A grad student from the University of Michigan published the video below, giving a nice introduction to spintronics and his own research that uses ultrafast laser pulses to measure spin lifetime and understand how electron spins behave in solid materials.
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Spintronics is the new science of computers and memory chips that are based on electron spin rather than (or in addition to) the charge (used in electronics). Spintronics is an exciting field that holds promise to build faster and more efficient computers and other devices.
This book aims to explain various issues of spin transport in graphene in detail, from both basic and technical points of view, and gives us a theoretical background for understanding spintronics behaviors in graphene.
The authors say that the book gives hints to overcome the the difficulties in graphene applications in the field of spintronics by comparing the physical properties of graphene and magnetoresistive (MR) phenomena in spintronics.
Researchers from the Energy Department’s National Renewable Energy Laboratory (NREL), quite accidentally, discovered that perovskite materials, grown using solution processing, exhibit the optical Stark effect at room temperatures.
The NREL team used the Stark effect to remove the degeneracy of the excitonic spin states within the perovskite sample. The optical Stark effect can be used to create promising technologies, including the potential to be used as an ultrafast optical switch. In addition, it can be used to control or address individual spin states, which is needed for spin-based quantum computing.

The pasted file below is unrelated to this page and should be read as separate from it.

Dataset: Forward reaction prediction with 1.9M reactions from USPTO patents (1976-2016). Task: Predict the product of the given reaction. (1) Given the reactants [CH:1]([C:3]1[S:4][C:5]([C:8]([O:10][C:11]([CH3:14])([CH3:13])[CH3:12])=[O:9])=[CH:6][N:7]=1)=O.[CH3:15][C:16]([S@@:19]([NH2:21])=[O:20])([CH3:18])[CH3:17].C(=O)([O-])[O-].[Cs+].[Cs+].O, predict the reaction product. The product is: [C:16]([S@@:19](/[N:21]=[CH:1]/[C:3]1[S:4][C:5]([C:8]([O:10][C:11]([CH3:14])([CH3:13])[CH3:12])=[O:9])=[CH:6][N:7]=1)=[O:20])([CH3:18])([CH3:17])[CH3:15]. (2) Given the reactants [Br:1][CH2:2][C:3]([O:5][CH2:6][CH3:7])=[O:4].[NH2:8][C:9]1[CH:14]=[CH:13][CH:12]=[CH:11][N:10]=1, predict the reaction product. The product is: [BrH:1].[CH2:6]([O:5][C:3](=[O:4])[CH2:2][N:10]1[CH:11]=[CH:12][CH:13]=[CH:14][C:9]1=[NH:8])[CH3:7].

Researchers from Colorado State University demonstrated a new approach to store information using electron spin. Using a thin film of barium ferrite (a magnetic insulator), the researchers managed to switch magnetic moments. This is the first time an insulator was used for such an application.
This could be a major spintronics breakthrough, as an insulator material may enable simpler and more efficient storage medium. In an insulator, perpendicular magnetic anisotropy (PMA) originates from the intrinsic magneto-crystalline anisotropy of the insulator, rather than interfacial anisotropy in a metal.
The University of Minnesota (UMN) published yet another video, interviewing several researchers at the Center for Spintronic Materials, Interfaces, and Novel Architectures (C-SPIN). The topic this time is topological insulators - priming new class of materials.
Topological insulators are materials in which the edges are conductive but the rest of the material acts like an insulator).
Researchers from Cambridge University developed a semiconductor assembly that acts as a field-effect light switch. Such a device could bridge the gap between optics and electronics - and lead the way towards optical spintronics.
The researchers were able to "spin-encode" light so it can carry data. Light has several advantages over electrical signals at the nanoscale - and can lead to devices which are more efficient, have a larger bandwidth and are more secure. This liquid-light switch could act sort of like a nanophotonic torque converter, translating information from the electrical regime into optical signals.